top of page
  • Writer's pictureJ. Michael Smith, DHSC, PA-C, CAQ-Psych

How is Your Sleep?

Updated: Nov 14, 2022

So, how has your sleep been? You may have heard that question from friends or family over the last year, or asked that yourself. With the radical changes that have come to our lives over the past 18 months to 2 years, it's no wonder we're all having a hard time sleeping! COVID-19, unemployment, the Presidential elections, rioting and protests, Afghanistan....when will it stop! According to the Texas Department of Public Health, anxiety and depression have increased four-fold in the past year, and with it our sleep has suffered. Adjusting to working from home, caring for children who are not in school, being stuck indoors....these changes in our routine, combined with our increased anxiety and fears have caused many to have trouble falling asleep, or staying asleep, or waking up early and being unable to go back to sleep.

We know that sleep is important so that we can function well, think clearly, and be in a generally good mood. But lack of sleep makes us irritable, feeds depression and anxiety, lowers our immune response, and contributes to making us fat! So, what can we do about it? We can't magically get rid of COVID-19, bring world peace and full employment. We have to begin by changing ourselves and the way we've been dealing with the changes that these situations have brought to our lives. Getting back to the basics of good sleep is so important, and a great first step! So, what are these "basics of good sleep”?

Here's what we should ALL be doing:

1. Go to bed and wake up around the same time every day as much as possible. This reinforces and strengthens your natural “biological clock” and will help you to feel more rested and refreshed. Also, keeping this routine when so many other routines have been altered due to COVID-19, will support a more stable schedule.

2. Strive to get at least 7 72 to 8 hours of sleep a night, not just time in bed. The vast majority of us

require 7 72 to 8 hours for our brains to get adequate rest, and you can't change what your sleep requirement is.

3. Keep your bedroom at a comfortable temperature. Most of us sleep better at a slightly cooler

temperature, but you should definitely not be too warm or too cold at night. Also, keeping the room dark and quiet is important. Some have used eye masks, blackout curtains, ear plugs, or white noise (like from a ceiling fan or white noise generator) to make their room more conducive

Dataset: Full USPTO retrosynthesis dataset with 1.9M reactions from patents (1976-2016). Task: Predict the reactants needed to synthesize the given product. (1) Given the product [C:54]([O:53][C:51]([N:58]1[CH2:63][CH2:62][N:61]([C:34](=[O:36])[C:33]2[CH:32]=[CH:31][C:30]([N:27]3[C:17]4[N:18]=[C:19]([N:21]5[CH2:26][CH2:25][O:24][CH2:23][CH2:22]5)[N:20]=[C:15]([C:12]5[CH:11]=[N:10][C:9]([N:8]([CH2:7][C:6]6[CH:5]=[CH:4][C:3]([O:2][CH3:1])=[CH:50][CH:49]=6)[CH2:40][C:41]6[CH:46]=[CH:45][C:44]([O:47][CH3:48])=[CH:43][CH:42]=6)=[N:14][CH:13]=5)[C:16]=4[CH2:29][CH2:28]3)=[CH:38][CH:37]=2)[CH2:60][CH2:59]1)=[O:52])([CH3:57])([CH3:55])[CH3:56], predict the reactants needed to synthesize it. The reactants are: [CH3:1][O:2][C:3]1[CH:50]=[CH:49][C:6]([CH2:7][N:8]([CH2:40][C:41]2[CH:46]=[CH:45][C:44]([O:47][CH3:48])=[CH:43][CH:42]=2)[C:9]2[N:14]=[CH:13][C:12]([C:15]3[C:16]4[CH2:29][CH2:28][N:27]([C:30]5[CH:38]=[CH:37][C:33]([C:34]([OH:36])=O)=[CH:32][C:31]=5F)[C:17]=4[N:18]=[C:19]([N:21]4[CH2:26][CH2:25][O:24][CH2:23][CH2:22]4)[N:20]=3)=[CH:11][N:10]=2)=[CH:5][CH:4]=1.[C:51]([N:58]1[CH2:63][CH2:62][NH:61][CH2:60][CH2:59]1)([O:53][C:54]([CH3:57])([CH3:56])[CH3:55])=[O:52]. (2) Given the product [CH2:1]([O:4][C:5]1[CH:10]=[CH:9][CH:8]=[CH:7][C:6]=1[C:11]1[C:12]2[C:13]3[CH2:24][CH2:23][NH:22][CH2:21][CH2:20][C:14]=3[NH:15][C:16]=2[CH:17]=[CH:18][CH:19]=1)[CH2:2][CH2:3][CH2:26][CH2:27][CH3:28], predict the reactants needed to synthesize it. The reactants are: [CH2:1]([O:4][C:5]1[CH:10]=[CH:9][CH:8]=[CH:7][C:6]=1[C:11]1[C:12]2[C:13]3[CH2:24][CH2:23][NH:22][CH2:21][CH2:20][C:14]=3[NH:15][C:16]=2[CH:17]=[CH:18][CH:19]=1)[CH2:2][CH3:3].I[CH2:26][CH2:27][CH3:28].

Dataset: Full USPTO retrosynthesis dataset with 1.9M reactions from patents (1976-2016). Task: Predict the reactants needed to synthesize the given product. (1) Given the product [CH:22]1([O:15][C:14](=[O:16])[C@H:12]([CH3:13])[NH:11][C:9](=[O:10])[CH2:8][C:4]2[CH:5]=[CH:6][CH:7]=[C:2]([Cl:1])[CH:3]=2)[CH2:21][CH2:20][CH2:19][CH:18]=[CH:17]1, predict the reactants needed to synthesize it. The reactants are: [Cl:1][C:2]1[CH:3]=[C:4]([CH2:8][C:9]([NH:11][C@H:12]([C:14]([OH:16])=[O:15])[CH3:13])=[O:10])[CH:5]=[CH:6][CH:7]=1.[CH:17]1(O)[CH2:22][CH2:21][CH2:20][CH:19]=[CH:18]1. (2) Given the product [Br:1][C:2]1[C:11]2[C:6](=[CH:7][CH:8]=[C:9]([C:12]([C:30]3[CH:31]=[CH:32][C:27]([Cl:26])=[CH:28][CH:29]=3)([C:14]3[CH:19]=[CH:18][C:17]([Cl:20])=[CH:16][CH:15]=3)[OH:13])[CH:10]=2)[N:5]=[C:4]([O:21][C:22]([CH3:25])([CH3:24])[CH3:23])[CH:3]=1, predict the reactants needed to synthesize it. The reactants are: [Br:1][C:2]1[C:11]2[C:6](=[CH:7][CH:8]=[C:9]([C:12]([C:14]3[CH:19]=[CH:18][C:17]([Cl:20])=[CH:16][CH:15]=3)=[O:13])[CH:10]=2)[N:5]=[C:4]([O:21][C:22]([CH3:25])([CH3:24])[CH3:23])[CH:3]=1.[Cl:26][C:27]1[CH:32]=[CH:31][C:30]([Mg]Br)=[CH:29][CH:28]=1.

to sleep.

4. Avoid daytime napping. Any napping over about 20-30 minutes per day can actually decrease your ability to sleep at night, causing insomnia and unrefreshing sleep.

5. Exercise! This is a proven way to make sleep more solid and less interrupted. Just don't exercise vigorously within 2-3 hours of sleep, which may make it harder to fall asleep.

6. Avoid watching TV, being on the computer or tablet, or your phone close to bedtime. Light from these devices can actually suppress your natural melatonin levels, causing you to not feel sleepy. Instead, start turning down or turning off lights 1-2 hours before bedtime to simulate the outside environment. Read something NOT too interesting or exciting in low light to help settle your mind, meditate, or pray. Write down your plans, “to do” list, or concerns instead of letting them occupy your mind....they will be there in the morning when you want to go over them.

7. Avoid stimulants, especially in the evening, such as nicotine and caffeine. Even alcohol, which many see as sedating and sleep inducing, will cause wakefulness during the night.

8. Don't spend excess time in bed before or after your normal sleep period. Do these other activities outside the bedroom, like watching TV, reading, paying bills, eating, or worrying.

9. A light snack at bedtime helps avoid hunger which can wake you up. Avoid a large meal, which can cause heartburn or interfere with sleep, or excessive fluids which can cause multiple bathroom trips at night.

10. Avoid regular use of sleeping pills...of any kind. Whether they are mild or very potent, all can lead to physical or psychological dependence for getting sleep. Occasional use is probably okay, but you should speak with your medical provider. Cognitive techniques, such as progressive relaxation and others, is much better in the long run, and leads to more natural sleep.

If you need help beyond this, see your medical provider. Anxiety and depression, if left untreated can lead to ongoing sleep issues among other problems. Also, conditions such as sleep apnea and restless legs syndrome may require medical intervention to bring about improvement. Some aspects of our lives may be permanently changed, such as working from home. But we can adjust to these changes and get our sleep back to where it is sound, refreshing and restful by practicing consistent, healthy sleep behaviors.

J. Michael Smith, DHSC, PA-C, CAQ-Psych

18 views1 comment

Recent Posts

See All
bottom of page